You’re Welcome, Germany: Americans Help ‘Shitstorm’ Enter Everyday Vocabulary

The biggest word in Germany in 2011 didn’t come from the German language but rather from the “Anglicism of the Year,” that word is “shitstorm” and it apparently filled a void left open by the German language.

According to one expert the word “fills a gap in the German vocabulary that has become apparent through changes in the culture of public debate.” Before “shitstorm” German’s used kritik (criticism) to express their emotions.

So what is “shitstorm” being used to express in Germany? Typically Germans use it to express a public outcry, typically an outcry that causes internet stories to go viral and protests to spread across social networks.

A “shitstorm” also tends to blend threats and insults at a particular group or event until those insults force some type of reaction.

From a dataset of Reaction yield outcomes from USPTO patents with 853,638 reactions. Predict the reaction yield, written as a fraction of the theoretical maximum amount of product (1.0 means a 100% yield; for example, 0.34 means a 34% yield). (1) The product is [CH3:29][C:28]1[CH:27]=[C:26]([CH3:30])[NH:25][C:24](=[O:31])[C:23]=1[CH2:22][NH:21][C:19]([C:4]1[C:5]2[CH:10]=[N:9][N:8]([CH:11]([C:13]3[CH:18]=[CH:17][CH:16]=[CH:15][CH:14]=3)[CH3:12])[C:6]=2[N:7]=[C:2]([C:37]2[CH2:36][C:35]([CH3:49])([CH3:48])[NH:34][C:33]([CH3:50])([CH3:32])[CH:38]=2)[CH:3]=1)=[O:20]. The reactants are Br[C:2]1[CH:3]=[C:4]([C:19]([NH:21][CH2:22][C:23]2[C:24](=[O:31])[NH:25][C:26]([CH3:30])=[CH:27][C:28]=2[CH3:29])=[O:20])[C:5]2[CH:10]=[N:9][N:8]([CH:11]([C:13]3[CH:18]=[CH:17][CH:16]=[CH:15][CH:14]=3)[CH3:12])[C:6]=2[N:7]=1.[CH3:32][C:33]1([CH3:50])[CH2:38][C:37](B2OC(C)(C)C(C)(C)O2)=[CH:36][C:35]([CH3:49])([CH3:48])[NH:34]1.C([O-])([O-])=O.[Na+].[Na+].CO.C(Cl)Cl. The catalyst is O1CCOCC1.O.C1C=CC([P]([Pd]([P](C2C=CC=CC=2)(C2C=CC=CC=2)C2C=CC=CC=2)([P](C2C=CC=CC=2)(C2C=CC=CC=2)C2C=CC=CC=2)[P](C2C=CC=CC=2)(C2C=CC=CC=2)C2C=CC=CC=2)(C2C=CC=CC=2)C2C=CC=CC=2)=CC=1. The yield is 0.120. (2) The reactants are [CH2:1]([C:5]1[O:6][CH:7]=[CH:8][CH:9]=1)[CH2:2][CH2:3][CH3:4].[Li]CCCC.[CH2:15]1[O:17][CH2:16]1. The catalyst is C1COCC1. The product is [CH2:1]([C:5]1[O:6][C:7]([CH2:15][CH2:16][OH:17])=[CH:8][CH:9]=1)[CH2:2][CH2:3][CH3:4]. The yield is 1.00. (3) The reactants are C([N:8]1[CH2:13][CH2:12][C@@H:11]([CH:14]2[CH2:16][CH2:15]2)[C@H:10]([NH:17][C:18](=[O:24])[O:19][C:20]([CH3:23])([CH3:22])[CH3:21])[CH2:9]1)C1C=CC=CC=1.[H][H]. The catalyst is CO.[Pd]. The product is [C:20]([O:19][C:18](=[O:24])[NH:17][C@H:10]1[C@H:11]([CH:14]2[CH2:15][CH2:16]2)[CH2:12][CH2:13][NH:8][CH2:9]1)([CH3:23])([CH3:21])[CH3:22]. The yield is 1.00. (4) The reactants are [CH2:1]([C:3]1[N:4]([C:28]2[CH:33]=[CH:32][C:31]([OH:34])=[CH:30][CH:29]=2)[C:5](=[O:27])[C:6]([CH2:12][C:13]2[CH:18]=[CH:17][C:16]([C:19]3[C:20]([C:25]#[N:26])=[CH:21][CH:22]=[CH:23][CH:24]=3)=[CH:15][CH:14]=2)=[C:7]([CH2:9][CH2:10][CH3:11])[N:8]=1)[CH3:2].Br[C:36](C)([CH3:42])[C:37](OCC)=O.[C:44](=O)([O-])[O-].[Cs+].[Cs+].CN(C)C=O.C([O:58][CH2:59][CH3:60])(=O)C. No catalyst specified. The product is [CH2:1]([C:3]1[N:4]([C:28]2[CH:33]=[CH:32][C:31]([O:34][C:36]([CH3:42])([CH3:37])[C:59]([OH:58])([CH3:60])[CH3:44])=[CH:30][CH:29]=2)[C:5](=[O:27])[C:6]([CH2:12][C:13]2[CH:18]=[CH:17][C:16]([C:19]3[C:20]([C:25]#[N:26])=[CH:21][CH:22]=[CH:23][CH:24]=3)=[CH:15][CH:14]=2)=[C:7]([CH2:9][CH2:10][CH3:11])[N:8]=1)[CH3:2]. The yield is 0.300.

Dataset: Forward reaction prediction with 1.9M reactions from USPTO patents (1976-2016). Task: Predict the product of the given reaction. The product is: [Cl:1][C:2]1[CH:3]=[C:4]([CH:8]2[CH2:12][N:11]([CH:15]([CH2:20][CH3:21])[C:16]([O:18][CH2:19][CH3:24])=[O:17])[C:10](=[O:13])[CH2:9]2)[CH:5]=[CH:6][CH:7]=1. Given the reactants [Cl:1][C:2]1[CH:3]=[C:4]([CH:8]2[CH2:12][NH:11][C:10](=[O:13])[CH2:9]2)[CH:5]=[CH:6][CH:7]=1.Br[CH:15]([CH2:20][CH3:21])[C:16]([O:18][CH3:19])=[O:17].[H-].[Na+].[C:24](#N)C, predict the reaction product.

According to The Local

“It can indicates that it can be appropriately used in connection with the mess in Greece and Germany’s plagiarism scandal.

Runners up for the lexicon words include “stresstest” (ie, banks) and “circlen” (ie, Google+).

Are you surprised that the word “shitstorm” has become a common day word in Germany or do you wish you used it more to explain events happening on a daily basis in the United States?

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